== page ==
This is a problem that Trotsky and his followers never considered, or rarely considered, as the real danger to the cog-wheel metaphor. If the little cog-wheel of the socialist group attaches itself to the bigger cog-wheel of the union caucus, which attaches itself to the bigger cog-wheel of the union appartus, which attaches itself to the very large cog-wheel of the Democratic Party, which happens when the biggest cog-wheel throws itself into reverse?

What happens is left opportunism. If you are not willing to remove yourself from the machine–a once-valuable alliance now moving to the right–you will play a role in carrying out the agenda of the ruling class. It matters not that you may or may not have some precious opportunity to take advantage of down the road. The real opportunity is to break the hold of the Democratic Party over labor right now. Playing the game does not empower you to take advantage of the future opportunity, it merely helps to grease the wheels of the system that are stacked against working people in every single way.

This is the difference between a police state and a liberal democracy. In a police state, being a socialist or even a union member will get you thrown in jail. In a liberal democracy, this is all legal–so long as you play the game in a responsible manner. And so long as you are responsible–you do not rock the boat too much, advocate illegal strikes, etc.–you can continue doing this indefinitely. In fact, the cog-wheel system of liberal democracy is far more effective at weakening dissent than police state methods.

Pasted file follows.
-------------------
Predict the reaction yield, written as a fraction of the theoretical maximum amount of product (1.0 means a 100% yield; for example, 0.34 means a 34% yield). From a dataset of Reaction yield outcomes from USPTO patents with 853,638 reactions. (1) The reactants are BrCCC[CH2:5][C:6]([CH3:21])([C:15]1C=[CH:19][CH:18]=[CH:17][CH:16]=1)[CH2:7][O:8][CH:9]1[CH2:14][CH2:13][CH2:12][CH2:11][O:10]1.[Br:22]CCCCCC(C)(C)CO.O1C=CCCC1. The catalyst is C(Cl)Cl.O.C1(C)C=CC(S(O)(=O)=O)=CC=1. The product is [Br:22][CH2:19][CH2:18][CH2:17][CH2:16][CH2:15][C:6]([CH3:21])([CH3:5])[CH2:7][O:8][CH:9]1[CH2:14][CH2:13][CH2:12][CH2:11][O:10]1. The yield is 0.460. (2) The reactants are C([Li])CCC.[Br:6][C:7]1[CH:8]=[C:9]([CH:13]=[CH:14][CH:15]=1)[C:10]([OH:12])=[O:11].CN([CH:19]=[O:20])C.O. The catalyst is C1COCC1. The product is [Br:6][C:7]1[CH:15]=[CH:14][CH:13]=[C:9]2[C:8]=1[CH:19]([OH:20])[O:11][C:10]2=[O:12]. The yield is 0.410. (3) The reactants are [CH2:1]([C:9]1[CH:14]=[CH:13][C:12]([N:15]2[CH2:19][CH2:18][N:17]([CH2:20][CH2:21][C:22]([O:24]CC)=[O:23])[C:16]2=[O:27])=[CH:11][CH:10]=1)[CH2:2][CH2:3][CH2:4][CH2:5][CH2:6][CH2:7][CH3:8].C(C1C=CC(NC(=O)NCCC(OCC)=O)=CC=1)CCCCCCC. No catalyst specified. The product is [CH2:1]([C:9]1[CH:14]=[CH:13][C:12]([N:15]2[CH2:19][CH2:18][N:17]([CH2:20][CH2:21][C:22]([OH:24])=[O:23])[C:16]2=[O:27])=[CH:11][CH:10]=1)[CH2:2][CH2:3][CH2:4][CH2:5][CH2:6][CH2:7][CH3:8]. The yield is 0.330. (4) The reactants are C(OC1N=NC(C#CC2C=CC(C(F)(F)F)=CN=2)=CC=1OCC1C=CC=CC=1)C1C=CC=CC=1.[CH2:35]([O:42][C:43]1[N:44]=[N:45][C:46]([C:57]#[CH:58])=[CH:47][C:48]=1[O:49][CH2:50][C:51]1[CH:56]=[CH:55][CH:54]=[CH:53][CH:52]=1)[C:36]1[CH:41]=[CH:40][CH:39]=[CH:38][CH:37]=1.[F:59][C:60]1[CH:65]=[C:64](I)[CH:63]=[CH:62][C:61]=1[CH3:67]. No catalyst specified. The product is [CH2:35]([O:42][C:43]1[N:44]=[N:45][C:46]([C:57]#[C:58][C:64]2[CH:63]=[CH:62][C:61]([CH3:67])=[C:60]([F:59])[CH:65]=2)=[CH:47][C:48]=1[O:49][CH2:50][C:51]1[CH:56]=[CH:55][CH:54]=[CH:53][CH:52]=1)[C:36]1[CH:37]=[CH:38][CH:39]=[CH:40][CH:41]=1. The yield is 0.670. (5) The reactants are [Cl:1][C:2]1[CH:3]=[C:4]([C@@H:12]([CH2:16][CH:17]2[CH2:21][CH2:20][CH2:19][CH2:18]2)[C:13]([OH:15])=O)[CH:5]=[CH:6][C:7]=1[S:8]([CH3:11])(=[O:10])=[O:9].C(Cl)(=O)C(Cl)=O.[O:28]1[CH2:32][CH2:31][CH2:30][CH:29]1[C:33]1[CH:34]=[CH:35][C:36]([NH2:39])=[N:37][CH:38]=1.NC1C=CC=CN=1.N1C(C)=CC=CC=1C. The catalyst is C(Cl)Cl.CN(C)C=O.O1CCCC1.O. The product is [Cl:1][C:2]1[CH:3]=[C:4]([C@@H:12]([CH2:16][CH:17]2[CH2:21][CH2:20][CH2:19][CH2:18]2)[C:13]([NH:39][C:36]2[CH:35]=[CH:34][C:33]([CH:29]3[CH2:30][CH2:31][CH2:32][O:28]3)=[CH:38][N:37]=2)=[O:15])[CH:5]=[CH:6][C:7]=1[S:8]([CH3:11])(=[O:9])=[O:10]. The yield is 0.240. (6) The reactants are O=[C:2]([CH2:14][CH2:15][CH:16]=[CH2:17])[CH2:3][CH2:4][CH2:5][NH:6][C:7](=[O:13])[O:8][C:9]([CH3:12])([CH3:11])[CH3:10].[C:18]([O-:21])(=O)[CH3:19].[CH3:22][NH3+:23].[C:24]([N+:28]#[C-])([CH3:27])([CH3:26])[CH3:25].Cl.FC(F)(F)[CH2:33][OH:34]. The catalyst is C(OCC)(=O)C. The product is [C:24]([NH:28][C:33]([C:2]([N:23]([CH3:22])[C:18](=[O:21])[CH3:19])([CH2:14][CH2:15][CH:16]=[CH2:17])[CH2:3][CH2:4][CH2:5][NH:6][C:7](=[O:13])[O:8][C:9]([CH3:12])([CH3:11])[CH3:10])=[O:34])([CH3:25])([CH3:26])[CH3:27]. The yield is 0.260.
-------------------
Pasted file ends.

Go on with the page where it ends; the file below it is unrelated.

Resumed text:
After all, every time a socialist is thrown in jail and exiled in a police state, a liberal is outraged by the attacks on free speech. But every time a revolutionary advocates illegal labor action, a liberal is outraged by the disruptive and irresponsible nature of the protest. Rather than imprisoning and exiling revolutionaries, the liberal democracy just needs to assure them a comfortable position in the cog-wheel system. It is far more effective to convince the revolutionaries to carry out the concessions for them. Of course, every liberal democracy reserves the right to unleash the police state if necessary, but they generally prefer the far more effective “non-violent” option.